I hate rushing the grooming process.
For more than ten years, I’ve been riding a chestnut mare. She’s bears a strong resemblance to the great racehorse Secretariat. She can be a handful, and she is not free with her affections. But she loves her work and she and I have learned to read each other fairly well. Together we practice dressage – a form of riding that grew out of military applications and is now sometimes referred to as “dancing on horseback.”
For me, grooming isn’t about doing fancy wraps or braiding, but about taking ten or fifteen minutes to connect with my “dance partner.” What kind of mood are we dealing with? Is the horse hurt or stiff anywhere? Grooming brings my own mind to the present moment and helps me shed worries or stresses that a sensitive horse like this mare will latch onto.
There’s a rhythm and order to it. Remove the blanket. Curry away the mud. Brush the coat smooth. Pick the hooves clean. Brush out burrs from the mane and tail. With each pass, the accumulated grime is brushed away and, more importantly, both the horse and I are moving towards our working frame of mind.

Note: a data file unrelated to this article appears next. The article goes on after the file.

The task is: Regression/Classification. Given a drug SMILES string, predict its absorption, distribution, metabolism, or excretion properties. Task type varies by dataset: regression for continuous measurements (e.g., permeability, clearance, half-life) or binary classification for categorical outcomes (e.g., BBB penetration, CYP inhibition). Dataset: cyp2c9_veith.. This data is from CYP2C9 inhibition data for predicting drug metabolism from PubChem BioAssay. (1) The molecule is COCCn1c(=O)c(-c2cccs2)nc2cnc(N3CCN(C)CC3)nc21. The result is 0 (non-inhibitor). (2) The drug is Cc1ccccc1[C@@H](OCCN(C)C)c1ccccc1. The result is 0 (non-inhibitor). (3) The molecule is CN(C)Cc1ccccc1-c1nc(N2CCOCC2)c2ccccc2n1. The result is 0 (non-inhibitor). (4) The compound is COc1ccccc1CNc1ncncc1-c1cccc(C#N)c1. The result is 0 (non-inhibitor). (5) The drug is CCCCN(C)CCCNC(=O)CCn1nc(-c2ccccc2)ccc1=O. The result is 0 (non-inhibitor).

Even after all these years of riding, I still get a little thrill when I saddle a horse. The young girl inside me who never thought she’d ever get the chance to ride a horse still delights in the whole process. The adult equestrian has come to appreciate the work of art that is a well-made saddle.
After double checking everything and donning my own gear, it’s time to head to the arena. Based on the mental inventory I was taking during the grooming process, I’m planning what we’ll do. Is she skittish and spooky today? Better keep her busy so she doesn’t decide to shy away from every shadow and shape. Is she tired or stiff? Spend extra time on a long, gentle warm up, stretching cold muscles and easing into the work.
My own head plays a role too of course. Some days I’m chock full of agendas for the ride. Other days, I’m feeling battered and wounded and want nothing more than to let the gentle clopping of her hoof beats soothe my own weariness.
Before mounting, I’ll tighten the girth one more time, double check her tack and then look her in the eye. “Ready to go to work?” I ask her quietly.
So far, the answer is always yes.
Pictures of Uninhibited Red (known to those who love her as Hibbie)
taken with an iPhone. She only tried to eat the phone a couple of times.